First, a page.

It wasn’t until after I left the neighborhood that I learned the park’s official name and only just a few weeks ago, discovered that the meridian for which it is so named was 16th Street: once the prime meridian for the United States — or one of four such meridians, which makes very little sense to me. Meridian Hill was the name given the tract of land purchased by War of 1812 veteran, David Porter, who built himself a nice mansion near the meridian marker at the top of the hill. The view is great, in fact: I watched my first DC Fourth of July fireworks burst over the National Mall from a relatively uncrowded vantage point on a high wall there with some neighbors; thereby avoiding having to actually go downtown and sit with five million tourists so very far from my beloved private bathroom.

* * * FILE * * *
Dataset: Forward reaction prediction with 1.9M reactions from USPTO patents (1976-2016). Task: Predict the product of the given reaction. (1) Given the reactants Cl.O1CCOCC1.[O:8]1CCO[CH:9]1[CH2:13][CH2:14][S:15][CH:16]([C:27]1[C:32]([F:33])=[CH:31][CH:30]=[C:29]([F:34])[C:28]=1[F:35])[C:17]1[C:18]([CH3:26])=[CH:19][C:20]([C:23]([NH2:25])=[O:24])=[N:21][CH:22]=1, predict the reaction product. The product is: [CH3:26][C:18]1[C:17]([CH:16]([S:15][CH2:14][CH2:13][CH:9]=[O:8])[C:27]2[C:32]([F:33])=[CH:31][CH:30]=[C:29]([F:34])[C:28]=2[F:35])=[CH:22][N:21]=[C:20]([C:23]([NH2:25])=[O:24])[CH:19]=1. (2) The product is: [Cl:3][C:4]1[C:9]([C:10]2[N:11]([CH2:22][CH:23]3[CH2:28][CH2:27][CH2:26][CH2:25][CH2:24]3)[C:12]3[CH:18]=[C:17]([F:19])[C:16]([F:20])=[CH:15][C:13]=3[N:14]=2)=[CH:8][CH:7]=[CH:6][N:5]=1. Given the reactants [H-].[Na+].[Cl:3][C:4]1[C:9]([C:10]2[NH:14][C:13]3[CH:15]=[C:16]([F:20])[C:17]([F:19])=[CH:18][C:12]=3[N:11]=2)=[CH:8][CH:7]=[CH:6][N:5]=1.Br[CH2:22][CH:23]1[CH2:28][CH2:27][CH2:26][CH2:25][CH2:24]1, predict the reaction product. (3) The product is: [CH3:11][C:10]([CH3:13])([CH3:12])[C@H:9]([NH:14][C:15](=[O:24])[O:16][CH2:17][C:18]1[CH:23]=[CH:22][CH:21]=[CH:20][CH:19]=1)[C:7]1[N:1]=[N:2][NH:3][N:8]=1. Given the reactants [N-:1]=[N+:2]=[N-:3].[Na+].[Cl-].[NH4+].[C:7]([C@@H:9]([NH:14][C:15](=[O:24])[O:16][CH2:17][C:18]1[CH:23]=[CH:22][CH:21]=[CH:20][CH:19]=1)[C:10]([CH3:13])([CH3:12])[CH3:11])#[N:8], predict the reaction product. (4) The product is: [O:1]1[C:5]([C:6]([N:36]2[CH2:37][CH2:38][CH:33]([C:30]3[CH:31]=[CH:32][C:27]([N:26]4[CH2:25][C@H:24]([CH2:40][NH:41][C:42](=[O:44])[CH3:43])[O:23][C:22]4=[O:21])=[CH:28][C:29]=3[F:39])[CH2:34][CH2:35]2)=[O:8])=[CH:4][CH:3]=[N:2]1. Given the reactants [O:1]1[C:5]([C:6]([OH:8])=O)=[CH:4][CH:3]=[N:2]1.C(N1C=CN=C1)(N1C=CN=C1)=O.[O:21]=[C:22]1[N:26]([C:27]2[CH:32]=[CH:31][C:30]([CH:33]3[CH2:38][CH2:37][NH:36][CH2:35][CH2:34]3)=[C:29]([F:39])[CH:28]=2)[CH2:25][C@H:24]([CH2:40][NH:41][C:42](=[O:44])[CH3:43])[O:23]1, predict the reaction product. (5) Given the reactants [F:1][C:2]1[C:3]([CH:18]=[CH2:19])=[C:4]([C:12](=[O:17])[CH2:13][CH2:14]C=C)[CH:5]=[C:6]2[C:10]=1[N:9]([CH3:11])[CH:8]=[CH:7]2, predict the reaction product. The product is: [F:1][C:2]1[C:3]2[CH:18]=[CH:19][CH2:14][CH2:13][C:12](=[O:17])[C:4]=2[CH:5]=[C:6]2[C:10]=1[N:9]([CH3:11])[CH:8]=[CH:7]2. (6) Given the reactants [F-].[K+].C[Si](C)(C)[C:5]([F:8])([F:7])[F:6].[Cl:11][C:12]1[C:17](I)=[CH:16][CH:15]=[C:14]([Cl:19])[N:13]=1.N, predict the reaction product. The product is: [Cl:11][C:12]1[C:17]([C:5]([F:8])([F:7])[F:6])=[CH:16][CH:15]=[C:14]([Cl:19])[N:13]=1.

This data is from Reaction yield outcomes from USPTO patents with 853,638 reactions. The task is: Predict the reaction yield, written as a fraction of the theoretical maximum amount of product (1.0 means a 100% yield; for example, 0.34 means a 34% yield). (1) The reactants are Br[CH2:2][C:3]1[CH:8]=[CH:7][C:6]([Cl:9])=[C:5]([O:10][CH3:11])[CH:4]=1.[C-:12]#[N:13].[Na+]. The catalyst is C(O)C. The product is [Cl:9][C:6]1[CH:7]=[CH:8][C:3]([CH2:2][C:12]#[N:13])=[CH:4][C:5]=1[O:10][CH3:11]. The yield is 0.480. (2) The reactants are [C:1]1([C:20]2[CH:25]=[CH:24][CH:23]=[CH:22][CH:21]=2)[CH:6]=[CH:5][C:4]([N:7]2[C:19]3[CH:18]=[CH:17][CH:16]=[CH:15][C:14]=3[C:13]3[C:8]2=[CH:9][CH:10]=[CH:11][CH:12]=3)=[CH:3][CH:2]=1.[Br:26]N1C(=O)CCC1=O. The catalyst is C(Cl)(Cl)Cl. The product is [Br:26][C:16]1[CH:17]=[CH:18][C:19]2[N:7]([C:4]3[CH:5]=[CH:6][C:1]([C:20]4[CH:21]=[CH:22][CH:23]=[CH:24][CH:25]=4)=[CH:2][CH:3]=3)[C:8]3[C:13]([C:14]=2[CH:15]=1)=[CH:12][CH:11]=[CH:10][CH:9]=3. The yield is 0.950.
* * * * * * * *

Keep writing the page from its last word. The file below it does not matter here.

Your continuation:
John Quincy Adams moved into Porter’s mansion when he left the presidency and the grounds were open to the public until the advent of the Civil War, when Union troops bivouacked there for the duration (see excellent view above). The mansion burned down at some point, and the grounds were subdivided into residences purchased by mainly African-American families, living as they were in what were the outskirts of town.
Enter Mary Foote Henderson, wife of Senator John B. Henderson, Republican from the (slave) state of Missouri (1862-1869), who introduced the 13th Amendment to the Constitution — the one that abolished slavery. Again: Buchanan? Mrs. Henderson was a tremendously entrepreneurial, real-estate-savvy woman. She and her husband bought up a whole mess of lots around Meridian Hill park and beyond. They built their very own castle on Sixteenth Street (I’m spelling it out because it’s a goddamned castle) and Mrs. Henderson began to lobby congress to convert the land (across the street) into a proper public park, filled with fountains and statues and beautifully landscaped walkways.